This article looks at how the new bill will affect small developers.
Over the next two years, there will be major changes to the way the planning application process works in England. Following the National Planning Policy Framework (NPPF) and the National Model Design Code, new changes will make the amount of biodiversity on-site crucial. Measured via a wholly new metric – biodiversity will soon become a key determinant over whether or not a planning application gets approved. Developers need to prepare for these changes or face disruption.
This change is set out in the Environment Bill (which is currently going through Parliament and set for Royal Assent by the end of the year). In a nutshell, the new law will require developers to show how – either on their site or on an off-site location – they will increase the pre-development level of biodiversity by 10%. This is calculated via a complex new ‘Biodiversity Metric’ and the final results need to be written up in the form of a ‘Biodiversity Gain Plan’, a new set of paperwork that has to be approved by the Local Planning Authority before planning permission can be granted. The policy is explicitly intended to apply to smaller developers as well as larger ones.
As part of this policy, SME developers will have to deliver ‘Net Gain’. This policy has raised concerns that it may potentially result in a set of challenging obligations for small developers. This is either in the form of having to hire ecologists to undertake a range of new surveys or in the form of the developers themselves having to navigate the ‘Biodiversity Metric’.
To stress, ‘Net Gain’ is an excellent policy – an initiative ten years in the making. There’s no doubt that it will go a long way towards restoring England’s natural environment and to turning the planning system into an engine of biodiversity creation. It is also important to stress that DEFRA and Natural England have gone to amazing lengths to develop this policy in the midst of extraordinary events. The fact that such a sophisticated metric has been developed in the middle of Brexit and a pandemic is a testament to the determination and skill of officials.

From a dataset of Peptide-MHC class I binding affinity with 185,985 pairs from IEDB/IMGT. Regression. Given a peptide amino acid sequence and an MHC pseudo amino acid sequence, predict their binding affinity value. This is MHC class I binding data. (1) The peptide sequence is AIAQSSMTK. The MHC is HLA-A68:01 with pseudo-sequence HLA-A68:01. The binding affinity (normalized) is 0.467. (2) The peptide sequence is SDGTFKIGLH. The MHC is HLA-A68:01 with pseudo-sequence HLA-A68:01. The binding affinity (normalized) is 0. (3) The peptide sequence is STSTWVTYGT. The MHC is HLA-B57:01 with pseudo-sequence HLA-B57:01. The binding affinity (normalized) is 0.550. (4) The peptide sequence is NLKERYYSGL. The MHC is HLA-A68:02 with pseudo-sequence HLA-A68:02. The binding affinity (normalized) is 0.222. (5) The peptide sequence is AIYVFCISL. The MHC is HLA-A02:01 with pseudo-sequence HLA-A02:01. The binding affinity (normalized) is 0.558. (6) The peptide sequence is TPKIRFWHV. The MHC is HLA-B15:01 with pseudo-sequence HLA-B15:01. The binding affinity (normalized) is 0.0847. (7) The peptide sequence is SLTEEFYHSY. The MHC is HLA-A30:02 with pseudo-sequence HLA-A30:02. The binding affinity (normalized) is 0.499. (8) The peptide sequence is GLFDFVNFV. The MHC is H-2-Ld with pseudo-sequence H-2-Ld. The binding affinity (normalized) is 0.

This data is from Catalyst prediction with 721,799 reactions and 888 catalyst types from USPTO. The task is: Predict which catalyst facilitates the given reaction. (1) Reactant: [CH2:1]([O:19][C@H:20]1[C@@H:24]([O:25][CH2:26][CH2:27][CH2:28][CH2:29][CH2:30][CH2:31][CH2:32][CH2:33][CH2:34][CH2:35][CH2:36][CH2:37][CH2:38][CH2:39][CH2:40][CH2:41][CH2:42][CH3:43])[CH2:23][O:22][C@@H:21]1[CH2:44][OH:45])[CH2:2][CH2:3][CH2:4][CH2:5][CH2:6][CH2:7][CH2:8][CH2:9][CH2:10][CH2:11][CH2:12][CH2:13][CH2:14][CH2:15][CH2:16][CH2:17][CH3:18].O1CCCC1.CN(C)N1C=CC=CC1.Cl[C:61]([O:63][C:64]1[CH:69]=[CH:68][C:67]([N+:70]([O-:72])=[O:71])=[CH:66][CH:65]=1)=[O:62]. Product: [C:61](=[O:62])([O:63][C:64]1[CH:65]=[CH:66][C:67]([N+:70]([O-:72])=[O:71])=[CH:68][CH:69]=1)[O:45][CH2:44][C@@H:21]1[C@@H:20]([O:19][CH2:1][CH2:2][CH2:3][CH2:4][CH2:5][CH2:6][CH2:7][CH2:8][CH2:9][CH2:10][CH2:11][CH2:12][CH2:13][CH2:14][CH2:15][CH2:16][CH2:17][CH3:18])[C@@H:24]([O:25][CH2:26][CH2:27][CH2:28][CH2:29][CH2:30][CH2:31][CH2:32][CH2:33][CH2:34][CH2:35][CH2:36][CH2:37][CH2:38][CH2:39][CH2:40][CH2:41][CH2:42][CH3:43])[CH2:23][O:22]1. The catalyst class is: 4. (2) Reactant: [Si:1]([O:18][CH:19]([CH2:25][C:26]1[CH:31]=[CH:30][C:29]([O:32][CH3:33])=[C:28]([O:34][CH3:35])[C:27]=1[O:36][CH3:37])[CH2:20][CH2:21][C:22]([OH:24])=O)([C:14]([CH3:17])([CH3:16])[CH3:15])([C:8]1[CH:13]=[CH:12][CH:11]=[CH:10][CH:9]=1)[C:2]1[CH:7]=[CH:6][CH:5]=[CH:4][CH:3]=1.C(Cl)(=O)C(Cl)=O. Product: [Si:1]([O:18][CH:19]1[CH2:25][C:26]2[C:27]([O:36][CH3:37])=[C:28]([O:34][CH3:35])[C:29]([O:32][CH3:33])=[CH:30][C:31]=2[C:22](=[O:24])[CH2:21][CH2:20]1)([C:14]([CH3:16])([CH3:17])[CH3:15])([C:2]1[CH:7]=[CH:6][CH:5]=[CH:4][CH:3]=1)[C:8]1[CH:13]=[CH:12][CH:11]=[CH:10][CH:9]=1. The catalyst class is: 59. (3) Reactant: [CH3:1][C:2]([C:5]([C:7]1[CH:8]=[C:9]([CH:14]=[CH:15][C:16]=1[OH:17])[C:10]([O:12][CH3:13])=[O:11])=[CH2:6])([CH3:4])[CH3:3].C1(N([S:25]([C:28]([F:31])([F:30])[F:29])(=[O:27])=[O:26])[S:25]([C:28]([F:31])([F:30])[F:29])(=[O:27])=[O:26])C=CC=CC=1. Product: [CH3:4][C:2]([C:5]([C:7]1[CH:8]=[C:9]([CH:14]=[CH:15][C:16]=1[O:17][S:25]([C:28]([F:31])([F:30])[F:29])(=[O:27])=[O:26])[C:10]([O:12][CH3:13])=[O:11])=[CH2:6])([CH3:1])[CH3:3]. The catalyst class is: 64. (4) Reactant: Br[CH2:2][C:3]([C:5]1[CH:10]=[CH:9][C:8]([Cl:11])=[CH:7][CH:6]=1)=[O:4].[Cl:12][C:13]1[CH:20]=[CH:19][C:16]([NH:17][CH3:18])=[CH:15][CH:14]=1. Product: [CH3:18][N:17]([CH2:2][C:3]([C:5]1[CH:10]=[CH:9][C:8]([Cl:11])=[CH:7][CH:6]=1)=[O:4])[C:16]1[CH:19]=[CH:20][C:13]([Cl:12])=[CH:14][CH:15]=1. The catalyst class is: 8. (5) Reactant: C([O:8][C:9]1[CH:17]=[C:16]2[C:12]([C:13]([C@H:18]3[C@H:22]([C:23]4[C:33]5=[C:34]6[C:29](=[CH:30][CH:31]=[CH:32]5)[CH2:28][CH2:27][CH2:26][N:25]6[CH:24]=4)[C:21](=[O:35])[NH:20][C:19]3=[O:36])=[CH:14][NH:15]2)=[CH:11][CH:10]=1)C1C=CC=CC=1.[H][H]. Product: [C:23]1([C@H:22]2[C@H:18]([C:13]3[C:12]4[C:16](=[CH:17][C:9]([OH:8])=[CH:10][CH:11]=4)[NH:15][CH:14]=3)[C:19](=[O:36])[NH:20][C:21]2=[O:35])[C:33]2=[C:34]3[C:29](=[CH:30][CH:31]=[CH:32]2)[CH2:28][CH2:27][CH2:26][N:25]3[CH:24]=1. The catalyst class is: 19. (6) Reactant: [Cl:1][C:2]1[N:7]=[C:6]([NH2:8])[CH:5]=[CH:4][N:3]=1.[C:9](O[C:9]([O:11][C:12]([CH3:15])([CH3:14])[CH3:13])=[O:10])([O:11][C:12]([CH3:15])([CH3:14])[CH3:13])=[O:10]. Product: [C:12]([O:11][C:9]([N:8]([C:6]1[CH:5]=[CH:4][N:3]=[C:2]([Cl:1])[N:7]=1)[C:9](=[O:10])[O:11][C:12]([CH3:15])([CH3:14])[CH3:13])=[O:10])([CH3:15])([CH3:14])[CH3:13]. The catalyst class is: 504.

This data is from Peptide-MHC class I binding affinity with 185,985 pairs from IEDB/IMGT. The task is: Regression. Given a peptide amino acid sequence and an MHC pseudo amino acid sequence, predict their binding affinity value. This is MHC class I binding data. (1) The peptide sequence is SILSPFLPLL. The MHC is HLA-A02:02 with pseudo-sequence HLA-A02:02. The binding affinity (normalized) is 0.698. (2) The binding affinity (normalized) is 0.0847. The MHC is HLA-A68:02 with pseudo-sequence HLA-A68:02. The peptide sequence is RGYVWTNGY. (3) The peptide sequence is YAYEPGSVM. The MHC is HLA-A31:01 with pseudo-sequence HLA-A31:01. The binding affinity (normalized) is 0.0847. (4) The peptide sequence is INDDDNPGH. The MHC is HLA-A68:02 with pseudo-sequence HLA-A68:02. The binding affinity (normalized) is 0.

However, the Government has recognised that ‘Net Gain’ might create problems for SME developers. Public bodies are now trying to find ways to support the sector. Their proposed solutions, however, don’t seem to go far enough – the so-called ‘small sites’ metric is definitely a step forward, but Natural England has admitted that their tools will likely still require specialist skills to use. The other proposed solution is for small developers to take a day’s training and to try and navigate the metric themselves – which is not ideal considering that Local Planning Authorities can only approve reports that meet the highest standards.
The private sector should throw itself into supporting the Government’s efforts here – we need to help SME developers comply with the metric. Failure to find such a solution risks small developers trying to complete the metric as well as trying to write up Biodiversity Gain Plans by themselves. In other words, if we get this wrong, there is likely going to be delays to the planning application process; legal difficulties as people protest the rejection of their Biodiversity Gain Plans; and a lot of questions about the viability of the ‘Net Gain’ policy (which would be a disaster for our natural environment).
There is a pressing need to make sure that SME developers can access the skills and resources that they require so that they can comply with the demands of the Environment Bill. We need to develop a system that will allow SME developers to become the driving force of biodiversity ‘Net Gain’. If we can ensure that the SME sector can easily comply with the ‘Net Gain’ policy, we will be much better placed to make this policy successful. That would be good not just for England’s environment but, considering the international players watching this groundbreaking policy, potentially a massive step forward for life all over our planet.
Joe’s Blooms are a Member of UKGBC and the views expressed in this Opinion piece are their own. They are a sustainability consultant with a focus on biodiversity.
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